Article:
In our Theory of Change, we identify four levels of change: short-term outcomes, mid-term outcomes, long-term outcomes and impact, which is the ultimate goal of our work and the combined result of the long-term outcomes that represent a broader change in the system. In our day-to-day work, we work towards the short-term outcomes that combined contribute to the mid-term outcomes. With the programmes that we implement together with partner civil society organisations we aim to directly achieve our impact on individual and community levels.

How do we measure our progress?

The Theory of Change helps us to stay focused on our work. All our activities should contribute to achieving our ultimate goal. We aim to design our activities such as our advocacy work and the programmes we work on with partner organisations in Africa and Asia, in line with our ToC.

To measure and showcase how programmes contribute to our ultimate goal, we developed indicators that are aligned with each of the outcomes in our ToC. Where possible we align these to the Human Rights framework or the Sustainable Development goals and targets. To inform these indicators we collect all sorts of evidence from our activities and programmes, through surveys, mobile tools, interviews or feedback from stakeholders and other means. Where possible we make use of established tools.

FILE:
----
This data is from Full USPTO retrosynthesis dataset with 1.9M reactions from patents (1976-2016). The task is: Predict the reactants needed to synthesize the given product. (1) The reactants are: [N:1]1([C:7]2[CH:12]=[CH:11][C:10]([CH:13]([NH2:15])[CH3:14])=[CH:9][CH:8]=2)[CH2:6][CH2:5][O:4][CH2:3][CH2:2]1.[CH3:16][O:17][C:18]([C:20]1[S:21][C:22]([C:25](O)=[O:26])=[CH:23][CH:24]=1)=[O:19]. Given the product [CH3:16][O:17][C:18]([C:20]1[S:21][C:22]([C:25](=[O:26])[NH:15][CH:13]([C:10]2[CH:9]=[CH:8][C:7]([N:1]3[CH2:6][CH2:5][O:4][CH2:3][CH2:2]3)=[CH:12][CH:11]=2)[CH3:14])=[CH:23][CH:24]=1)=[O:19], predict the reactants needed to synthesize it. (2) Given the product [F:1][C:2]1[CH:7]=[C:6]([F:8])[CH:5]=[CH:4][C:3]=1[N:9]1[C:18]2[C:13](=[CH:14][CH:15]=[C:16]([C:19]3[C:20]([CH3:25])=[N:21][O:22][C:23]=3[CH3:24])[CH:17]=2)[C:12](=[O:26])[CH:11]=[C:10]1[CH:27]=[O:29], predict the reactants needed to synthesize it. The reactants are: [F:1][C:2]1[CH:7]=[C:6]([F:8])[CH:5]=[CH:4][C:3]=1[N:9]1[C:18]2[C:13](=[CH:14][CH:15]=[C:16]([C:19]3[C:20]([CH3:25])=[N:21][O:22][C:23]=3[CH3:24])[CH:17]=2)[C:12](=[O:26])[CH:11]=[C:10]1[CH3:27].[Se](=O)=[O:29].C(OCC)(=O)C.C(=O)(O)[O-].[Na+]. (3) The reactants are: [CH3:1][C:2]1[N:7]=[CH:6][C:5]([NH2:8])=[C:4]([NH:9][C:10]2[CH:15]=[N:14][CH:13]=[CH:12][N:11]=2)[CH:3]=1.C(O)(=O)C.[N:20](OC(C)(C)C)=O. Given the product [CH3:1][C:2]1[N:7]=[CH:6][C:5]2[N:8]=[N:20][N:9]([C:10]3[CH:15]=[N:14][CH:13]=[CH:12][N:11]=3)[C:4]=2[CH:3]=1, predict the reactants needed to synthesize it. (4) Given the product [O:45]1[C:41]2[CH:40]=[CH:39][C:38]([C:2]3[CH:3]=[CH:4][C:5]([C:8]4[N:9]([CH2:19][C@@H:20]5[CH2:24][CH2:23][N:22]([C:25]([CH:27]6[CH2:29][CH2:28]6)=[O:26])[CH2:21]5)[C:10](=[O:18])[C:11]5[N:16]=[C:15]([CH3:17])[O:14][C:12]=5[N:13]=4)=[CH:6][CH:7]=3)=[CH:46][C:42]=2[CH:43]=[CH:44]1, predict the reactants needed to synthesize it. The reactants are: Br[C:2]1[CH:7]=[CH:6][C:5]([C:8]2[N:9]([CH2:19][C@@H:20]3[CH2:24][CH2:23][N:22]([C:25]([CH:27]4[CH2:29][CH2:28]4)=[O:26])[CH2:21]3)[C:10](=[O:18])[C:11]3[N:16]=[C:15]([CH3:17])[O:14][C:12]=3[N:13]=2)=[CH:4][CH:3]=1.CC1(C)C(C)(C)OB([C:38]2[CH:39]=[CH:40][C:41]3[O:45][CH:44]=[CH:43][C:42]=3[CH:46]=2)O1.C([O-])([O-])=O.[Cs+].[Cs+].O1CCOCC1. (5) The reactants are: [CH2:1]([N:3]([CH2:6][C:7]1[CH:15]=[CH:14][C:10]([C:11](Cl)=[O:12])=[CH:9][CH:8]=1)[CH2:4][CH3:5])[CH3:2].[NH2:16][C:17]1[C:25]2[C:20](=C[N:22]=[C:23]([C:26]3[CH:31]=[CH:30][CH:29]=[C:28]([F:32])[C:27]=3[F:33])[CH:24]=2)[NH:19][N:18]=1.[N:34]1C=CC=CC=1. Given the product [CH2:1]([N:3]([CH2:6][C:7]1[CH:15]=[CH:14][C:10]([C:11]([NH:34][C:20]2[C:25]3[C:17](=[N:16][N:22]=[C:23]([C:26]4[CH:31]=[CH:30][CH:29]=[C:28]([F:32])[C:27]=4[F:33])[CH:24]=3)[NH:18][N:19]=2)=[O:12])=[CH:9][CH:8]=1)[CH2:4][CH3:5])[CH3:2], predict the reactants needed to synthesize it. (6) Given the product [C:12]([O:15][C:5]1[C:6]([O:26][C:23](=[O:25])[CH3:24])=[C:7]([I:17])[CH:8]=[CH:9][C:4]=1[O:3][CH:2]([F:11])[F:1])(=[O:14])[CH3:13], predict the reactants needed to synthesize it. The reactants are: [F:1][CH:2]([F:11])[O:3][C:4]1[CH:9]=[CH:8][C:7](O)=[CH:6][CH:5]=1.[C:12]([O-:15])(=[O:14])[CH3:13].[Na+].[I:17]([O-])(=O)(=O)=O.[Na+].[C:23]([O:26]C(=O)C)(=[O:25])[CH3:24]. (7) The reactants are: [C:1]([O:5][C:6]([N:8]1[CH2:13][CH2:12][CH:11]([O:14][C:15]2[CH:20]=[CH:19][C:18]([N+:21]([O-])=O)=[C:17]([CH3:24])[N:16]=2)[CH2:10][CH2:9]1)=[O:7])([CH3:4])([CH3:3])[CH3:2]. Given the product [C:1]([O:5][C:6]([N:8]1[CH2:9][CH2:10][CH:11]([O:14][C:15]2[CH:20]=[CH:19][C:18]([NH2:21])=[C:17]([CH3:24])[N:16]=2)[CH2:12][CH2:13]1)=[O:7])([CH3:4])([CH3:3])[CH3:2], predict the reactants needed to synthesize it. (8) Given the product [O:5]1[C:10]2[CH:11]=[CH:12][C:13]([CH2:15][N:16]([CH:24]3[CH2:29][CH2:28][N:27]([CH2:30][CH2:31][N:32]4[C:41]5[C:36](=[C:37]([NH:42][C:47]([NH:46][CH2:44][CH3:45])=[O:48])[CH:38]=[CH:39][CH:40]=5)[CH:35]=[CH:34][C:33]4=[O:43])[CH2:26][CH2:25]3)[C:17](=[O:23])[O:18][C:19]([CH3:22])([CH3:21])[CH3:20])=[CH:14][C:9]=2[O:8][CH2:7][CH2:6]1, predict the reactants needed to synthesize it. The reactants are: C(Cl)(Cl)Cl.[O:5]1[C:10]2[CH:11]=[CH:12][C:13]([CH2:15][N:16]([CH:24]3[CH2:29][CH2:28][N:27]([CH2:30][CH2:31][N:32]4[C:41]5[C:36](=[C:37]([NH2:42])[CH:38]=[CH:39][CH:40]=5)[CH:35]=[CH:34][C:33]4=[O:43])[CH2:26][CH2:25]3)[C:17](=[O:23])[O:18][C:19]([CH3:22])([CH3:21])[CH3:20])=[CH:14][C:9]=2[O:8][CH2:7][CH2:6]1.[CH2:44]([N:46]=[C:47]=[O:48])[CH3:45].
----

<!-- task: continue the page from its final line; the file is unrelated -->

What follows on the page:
For example, when evaluating sanitation services we follow the Human Rights’ AAAQ framework which stands for availability, accessibility, acceptability and quality of services. To collect this information we interview stakeholders, including women and girls, or we have external evaluators collect information against international standards. In our Impact Report, we bring this information together, using both quantitative data to measure progress and case studies to illustrate the actual impact on individuals.

How do we increase our impact?

We continually work to improve our impact. We make use of a variety of evidence, from our monitoring systems, evaluations and consultations with key stakeholders, to inform programmes and our lobby and advocacy work. And we invest in learning during the programme cycle, with stakeholders, and partner organisations, within specific areas and between countries.

Long-term outcomes, which ultimately lead to all women and girls being able to enjoy their human rights to water and sanitation, are placed above the accountability ceiling in our Theory of Change. This is because Simavi is only one of many players that contribute to these outcomes. By cooperating with and influencing other stakeholders we try to maximise our impact on this level. Always with our ultimate goal in mind: making sure that all women and girls enjoy their human rights to water and sanitation.

Esther Oeganda

Everbody has the human right to safe water and sanitation.